Sydney-based design duo Janos Korban and Stefanie Flaubert create metalwork sculptures exploring order and equilibrium.
August 12th, 2011
In Issue 29 of Indesign magazine, we recognised Korban Flaubert as luminaries in honour of their contribution to Australian metalwork and industrial design.
Since we last caught up with them in 2007, the designers’ work has evolved and expanded, with a current focus on screens and sculpture based on mathematical principles.
“We have always been interested in the logic and interconnectedness of systems and patterns in the world,” says Stefanie Flaubert.
Their screens are a perfect manifestation of this – forms based on pattern and sequence that engage the viewer through a sense of movement and dynamism.
The new range of screens takes the exploration to a more complex and graphic scale – geometric shapes brought out into 3 dimensions, giving a more sculptural feel.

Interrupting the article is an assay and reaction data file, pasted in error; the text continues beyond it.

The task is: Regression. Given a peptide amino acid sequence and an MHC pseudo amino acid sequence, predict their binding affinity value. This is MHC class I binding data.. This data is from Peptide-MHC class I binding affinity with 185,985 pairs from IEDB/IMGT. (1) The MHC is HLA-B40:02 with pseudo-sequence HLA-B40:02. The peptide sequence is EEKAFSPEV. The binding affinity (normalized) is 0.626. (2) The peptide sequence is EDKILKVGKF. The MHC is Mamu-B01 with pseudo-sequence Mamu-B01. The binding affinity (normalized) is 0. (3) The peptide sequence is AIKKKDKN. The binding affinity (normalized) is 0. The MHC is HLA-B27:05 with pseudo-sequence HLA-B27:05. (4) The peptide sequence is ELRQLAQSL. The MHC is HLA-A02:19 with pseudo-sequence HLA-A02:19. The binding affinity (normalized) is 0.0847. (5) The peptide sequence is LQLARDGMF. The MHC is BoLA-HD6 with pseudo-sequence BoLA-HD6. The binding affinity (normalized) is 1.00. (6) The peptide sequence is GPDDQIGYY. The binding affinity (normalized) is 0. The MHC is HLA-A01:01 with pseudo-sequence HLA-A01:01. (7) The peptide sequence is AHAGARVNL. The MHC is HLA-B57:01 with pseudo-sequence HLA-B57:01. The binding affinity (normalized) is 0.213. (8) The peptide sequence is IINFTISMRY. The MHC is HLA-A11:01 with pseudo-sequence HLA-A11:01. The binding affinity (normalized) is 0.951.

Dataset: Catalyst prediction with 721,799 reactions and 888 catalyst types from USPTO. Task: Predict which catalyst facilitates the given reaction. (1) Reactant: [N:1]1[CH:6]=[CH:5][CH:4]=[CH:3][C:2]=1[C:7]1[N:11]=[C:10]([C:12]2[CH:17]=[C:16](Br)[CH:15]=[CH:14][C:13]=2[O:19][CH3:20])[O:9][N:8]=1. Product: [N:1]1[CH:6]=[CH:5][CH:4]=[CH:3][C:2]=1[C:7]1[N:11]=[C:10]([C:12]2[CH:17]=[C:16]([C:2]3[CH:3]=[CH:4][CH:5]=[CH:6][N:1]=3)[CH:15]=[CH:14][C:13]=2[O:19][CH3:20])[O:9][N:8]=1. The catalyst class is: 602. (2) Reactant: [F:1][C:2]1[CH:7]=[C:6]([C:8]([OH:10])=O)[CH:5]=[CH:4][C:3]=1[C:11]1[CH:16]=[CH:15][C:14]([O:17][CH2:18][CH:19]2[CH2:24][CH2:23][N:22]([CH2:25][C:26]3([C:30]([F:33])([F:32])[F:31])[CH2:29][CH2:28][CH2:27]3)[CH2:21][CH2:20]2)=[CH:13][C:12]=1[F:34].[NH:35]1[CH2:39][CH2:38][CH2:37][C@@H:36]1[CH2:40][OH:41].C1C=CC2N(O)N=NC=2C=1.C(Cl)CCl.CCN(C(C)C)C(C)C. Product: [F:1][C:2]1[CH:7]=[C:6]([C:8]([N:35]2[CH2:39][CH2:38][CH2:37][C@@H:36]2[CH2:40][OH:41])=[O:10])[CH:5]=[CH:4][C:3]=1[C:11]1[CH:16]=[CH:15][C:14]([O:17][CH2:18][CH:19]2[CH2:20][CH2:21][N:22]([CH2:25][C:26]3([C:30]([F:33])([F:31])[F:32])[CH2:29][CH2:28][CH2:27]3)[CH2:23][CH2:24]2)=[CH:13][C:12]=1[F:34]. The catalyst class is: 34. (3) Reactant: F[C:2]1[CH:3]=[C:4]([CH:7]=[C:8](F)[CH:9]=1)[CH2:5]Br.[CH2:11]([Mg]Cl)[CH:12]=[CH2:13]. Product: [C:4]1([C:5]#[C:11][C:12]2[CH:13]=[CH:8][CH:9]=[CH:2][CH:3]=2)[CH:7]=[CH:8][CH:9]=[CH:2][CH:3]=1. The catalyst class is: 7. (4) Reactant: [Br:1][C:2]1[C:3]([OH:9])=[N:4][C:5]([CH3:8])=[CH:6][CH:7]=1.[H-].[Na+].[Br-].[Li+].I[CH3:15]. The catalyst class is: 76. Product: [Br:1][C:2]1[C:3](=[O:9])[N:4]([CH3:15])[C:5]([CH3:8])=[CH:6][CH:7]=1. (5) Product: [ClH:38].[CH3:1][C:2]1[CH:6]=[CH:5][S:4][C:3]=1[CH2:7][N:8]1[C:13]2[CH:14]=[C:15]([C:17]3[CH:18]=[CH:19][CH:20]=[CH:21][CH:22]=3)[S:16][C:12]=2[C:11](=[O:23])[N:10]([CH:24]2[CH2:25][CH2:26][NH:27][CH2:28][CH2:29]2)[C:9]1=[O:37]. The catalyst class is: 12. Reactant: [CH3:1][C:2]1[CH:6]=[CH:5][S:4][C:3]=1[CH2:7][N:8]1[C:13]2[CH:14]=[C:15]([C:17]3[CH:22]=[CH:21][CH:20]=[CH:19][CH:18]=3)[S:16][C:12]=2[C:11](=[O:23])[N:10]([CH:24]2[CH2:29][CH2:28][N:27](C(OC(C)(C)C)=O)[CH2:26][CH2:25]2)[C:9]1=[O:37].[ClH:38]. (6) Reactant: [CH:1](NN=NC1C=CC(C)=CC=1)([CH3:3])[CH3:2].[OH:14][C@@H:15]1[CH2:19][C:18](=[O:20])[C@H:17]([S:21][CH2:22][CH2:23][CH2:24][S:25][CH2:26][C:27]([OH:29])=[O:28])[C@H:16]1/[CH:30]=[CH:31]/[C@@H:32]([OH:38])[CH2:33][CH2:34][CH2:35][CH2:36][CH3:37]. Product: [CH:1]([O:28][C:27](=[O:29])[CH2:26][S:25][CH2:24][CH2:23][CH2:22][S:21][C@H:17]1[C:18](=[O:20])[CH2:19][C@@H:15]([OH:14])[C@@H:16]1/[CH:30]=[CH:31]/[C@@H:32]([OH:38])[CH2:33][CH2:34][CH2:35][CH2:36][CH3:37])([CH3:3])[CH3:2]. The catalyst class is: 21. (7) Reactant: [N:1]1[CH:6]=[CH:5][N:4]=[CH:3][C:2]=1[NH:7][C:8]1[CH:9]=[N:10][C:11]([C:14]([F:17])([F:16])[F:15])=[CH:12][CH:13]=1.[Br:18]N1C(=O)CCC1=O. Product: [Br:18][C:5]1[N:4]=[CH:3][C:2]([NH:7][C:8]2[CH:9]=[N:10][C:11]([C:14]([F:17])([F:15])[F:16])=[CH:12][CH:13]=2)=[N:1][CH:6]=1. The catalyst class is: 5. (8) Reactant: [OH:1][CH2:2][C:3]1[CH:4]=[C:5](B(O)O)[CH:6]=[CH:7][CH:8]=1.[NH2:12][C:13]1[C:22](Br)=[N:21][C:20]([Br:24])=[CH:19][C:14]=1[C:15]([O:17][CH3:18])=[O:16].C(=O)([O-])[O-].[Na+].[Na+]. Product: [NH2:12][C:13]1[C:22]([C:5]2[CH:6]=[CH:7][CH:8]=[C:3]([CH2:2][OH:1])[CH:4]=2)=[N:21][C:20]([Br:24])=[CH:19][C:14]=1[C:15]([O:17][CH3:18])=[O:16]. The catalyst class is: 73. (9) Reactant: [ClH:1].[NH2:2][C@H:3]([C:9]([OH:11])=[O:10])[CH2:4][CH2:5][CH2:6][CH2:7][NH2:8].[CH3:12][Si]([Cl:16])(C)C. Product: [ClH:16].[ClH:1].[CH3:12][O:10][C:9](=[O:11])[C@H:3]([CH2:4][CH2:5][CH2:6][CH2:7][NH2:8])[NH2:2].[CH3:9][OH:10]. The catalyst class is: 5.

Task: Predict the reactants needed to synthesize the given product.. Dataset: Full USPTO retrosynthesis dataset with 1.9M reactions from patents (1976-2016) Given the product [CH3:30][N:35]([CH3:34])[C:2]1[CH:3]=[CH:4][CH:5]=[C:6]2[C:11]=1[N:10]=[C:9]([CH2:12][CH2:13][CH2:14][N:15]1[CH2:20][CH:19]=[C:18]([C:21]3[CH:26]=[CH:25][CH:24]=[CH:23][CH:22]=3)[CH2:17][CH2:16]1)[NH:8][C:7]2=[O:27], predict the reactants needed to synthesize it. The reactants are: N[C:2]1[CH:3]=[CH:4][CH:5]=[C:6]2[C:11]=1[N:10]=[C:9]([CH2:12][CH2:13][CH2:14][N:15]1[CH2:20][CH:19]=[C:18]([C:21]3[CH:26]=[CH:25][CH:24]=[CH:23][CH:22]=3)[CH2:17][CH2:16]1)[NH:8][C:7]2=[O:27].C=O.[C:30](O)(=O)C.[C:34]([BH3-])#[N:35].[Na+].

“Metal is our material,” says Flaubert of the designers’ material of choice.
“We love its malleable workable qualities, its muscular qualities but also its liquid behaviour with light.”
Korban Flaubert’s expertise with metal lets them explore “the boundaries of order, the edges of equilibrium,” says Flaubert.
“The aim is to keep the energy flowing between work and viewer, to draw them into the complexity of the piece.”
Korban Flaubert operate out of a joint studio and workshop in Sydney’s St Peters district. It’s a place of experimentation and discovery.
“We don’t start out with an outcome in mind,” says Flaubert.
“We just explore a particular idea or dynamic and follow where it leads. We start off with paper or metal models and then move onto manipulating metal in our workshop.
“Surprise and unpredictability keep us going, take us to new areas of exploration and make our work compelling!”
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